More than 17.9 million Americans have been diagnosed with diabetes, a lifetime illness that puts you at risk for heart disease and stroke.
Knowing your risk for diabetes could save your life. That’s because people with diabetes are more than twice as likely to suffer a heart attack or stroke.
Family history and obesity are the two biggest risks factors for developing Type 2 diabetes, according to David Odegaard, M.D., an endocrinologist with Alegent Health Clinic.
“If you have a lot of family members with Type 2 diabetes, then you have an increased risk for developing it,” said Dr. Odegaard. “Certainly obesity, or being overweight, also increases your risk.”
Diabetes is a lifelong chronic disease that makes it harder for the body to turn food into energy. High levels of blood sugar can damage blood vessels in the heart, kidneys, and eyes, as well as nerves in the feet.
Type 2, the most common form of diabetes, is usually found in adults age 40 and older. (Type 1, usually found in those under age 30, is treated by insulin shots and diet.)
Those diagnosed with pre-diabetes also have an added risk for developing the full-blown disease, said Dr. Odegaard.
“Pre-diabetes is kind of the middle of the road,” said Dr. Odegaard. “It’s not completely normal, but it’s not classified as diabetes. It means there is already some impairment that does not allow the body to process glucose properly.”
More than 17.9 million American children and adults have been diagnosed with diabetes, which can lead to heart disease and stroke, according to Randy Pritza, M.D., cardiologist with Alegent Health Clinic Heart and Vascular Specialists.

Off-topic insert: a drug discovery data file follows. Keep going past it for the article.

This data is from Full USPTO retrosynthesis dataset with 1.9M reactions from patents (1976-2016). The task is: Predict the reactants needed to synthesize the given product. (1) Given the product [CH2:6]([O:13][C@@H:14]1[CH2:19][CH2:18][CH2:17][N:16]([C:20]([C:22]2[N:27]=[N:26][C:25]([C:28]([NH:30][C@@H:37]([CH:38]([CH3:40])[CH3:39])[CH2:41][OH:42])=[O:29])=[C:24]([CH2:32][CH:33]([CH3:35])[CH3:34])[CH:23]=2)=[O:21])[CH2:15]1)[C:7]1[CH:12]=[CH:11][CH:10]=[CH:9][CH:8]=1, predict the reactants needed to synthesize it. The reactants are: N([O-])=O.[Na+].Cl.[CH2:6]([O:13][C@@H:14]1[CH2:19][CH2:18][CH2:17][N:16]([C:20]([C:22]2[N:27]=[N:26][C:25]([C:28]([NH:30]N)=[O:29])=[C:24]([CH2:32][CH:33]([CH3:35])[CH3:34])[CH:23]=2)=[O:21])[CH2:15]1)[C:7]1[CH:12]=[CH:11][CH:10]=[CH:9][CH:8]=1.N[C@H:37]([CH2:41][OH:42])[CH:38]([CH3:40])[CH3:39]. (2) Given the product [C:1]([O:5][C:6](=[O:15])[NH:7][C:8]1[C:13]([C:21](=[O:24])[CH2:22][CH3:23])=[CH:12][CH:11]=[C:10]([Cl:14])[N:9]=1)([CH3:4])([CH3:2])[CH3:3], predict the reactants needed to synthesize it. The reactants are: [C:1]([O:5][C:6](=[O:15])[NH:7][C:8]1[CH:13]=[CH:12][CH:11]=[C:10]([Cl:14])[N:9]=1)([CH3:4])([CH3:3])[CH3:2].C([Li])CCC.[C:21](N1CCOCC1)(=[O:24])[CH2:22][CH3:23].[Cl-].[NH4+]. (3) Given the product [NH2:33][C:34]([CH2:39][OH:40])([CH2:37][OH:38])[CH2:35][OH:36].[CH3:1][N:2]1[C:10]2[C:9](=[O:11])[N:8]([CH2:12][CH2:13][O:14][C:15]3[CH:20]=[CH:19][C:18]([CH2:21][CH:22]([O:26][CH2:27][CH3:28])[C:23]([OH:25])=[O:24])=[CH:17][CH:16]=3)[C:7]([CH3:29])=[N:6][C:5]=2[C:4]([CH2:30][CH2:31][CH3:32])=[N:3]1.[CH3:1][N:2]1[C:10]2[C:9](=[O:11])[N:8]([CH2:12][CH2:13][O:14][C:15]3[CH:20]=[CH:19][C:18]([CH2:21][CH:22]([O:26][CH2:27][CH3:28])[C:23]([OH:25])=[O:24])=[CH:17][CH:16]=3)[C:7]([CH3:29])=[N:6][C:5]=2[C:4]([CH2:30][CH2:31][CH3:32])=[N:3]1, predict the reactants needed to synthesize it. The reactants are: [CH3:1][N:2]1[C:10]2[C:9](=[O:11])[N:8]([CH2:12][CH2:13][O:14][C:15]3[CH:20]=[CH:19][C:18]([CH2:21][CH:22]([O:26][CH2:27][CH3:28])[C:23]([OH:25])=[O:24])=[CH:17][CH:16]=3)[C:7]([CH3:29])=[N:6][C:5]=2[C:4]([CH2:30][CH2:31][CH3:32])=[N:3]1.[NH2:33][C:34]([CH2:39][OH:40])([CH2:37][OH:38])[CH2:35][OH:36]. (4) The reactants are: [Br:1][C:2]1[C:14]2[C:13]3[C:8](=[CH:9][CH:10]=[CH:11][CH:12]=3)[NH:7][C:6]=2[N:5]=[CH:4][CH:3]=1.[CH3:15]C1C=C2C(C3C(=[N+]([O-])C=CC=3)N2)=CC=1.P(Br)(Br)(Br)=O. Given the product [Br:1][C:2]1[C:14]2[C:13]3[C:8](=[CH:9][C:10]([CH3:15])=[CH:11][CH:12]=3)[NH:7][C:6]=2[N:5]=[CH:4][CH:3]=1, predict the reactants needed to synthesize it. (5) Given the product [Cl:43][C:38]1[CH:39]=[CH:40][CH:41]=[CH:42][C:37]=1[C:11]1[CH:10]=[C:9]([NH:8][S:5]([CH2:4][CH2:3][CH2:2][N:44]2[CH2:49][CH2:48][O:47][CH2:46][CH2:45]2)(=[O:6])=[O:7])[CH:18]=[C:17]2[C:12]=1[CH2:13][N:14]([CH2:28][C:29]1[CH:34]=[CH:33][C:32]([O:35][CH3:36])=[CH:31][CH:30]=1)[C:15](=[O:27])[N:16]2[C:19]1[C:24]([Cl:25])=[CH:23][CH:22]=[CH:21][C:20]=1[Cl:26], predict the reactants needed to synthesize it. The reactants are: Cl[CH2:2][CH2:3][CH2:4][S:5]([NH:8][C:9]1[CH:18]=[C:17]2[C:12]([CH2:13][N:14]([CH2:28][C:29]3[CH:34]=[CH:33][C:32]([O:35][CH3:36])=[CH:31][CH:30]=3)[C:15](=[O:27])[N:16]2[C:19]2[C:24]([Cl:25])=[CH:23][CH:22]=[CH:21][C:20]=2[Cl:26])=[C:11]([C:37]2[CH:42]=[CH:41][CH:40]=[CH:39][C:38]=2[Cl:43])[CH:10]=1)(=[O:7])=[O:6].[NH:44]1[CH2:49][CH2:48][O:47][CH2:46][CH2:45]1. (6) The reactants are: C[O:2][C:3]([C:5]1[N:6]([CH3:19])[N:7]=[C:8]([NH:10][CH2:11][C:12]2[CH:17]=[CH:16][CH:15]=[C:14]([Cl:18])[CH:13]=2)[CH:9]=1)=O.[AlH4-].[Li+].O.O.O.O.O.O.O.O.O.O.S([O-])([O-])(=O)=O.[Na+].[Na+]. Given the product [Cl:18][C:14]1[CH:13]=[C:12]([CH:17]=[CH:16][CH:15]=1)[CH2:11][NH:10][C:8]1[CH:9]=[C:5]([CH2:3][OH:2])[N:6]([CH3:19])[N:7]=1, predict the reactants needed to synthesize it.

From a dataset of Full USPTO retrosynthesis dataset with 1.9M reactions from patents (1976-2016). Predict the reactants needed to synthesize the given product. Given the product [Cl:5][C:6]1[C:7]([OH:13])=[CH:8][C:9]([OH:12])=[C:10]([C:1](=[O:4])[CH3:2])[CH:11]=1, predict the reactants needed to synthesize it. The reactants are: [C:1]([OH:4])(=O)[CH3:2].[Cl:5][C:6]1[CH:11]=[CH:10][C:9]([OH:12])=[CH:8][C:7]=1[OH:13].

“Diabetics often have high blood pressure and high cholesterol, which increases their risk for heart disease,” said Dr. Pritza. “If a diabetic person suffers a heart attack, they have twice the risk of having a second heart attack.”
Women with diabetes have three to five times the risk of heart disease, added Dr. Pritza.
The good news for most Americans – this is all fairly easy to avoid with few lifestyle changes.
“Obviously you can’t modify your family risk, but you can help to prevent the onset of diabetes by managing your weight,” said Dr. Odegaard. “We lead very busy lifestyles, and don’t necessarily take care of ourselves as well as we should.”
In fact, Type 2 diabetes is becoming an increasing problem due to the obesity epidemic, noted Dr. Odegaard.
“Until we, as a whole, decide to adopt healthier lifestyles, we’ll continue to see an increase in Type 2 diabetes in the United States,” he said.
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In some studies, even just a 7% loss of body weight can reduce the chance of progressing to diabetes, noted Dr. Odegaard. If you’re already overweight, he suggests consulting with a registered dietitian.
“I can suggest strategies for weight loss and a personalized meal plan,” said Toni Kuehneman, R.D., an Alegent Health cardiac dietitian. “It is important for a person with pre-diabetes or diabetes to learn to count their carbohydrate intake.”
Consistent carb intake throughout the day will help to keep blood glucose in the healthy range, she noted. Carbs are found in these food groups – fruits, starchy vegetables, grains, dairy and sweets.
A person with diabetes should know their ABCs – that’s “A” for taking the A1C blood test to monitor blood glucose, “B” for managing blood pressure and “C” for keeping cholesterol levels within a healthy range, said Kuehneman.
“It all works together - medications, counting carbohydrates and exercise – to manage blood glucose levels and weight,” she said.
It’s often hard to pinpoint Type 2 Diabetes symptoms, as you can have pre-diabetes or diabetes without knowing it. However, those with basic risk factors should take action, said Dr. Odegaard.
“Unfortunately, diabetes can be very insidious, and that’s why it’s important to know if you are at risk,” said Dr. Odegaard. “If you’ve got a family history or are overweight – go see your doctor so you can be screened.”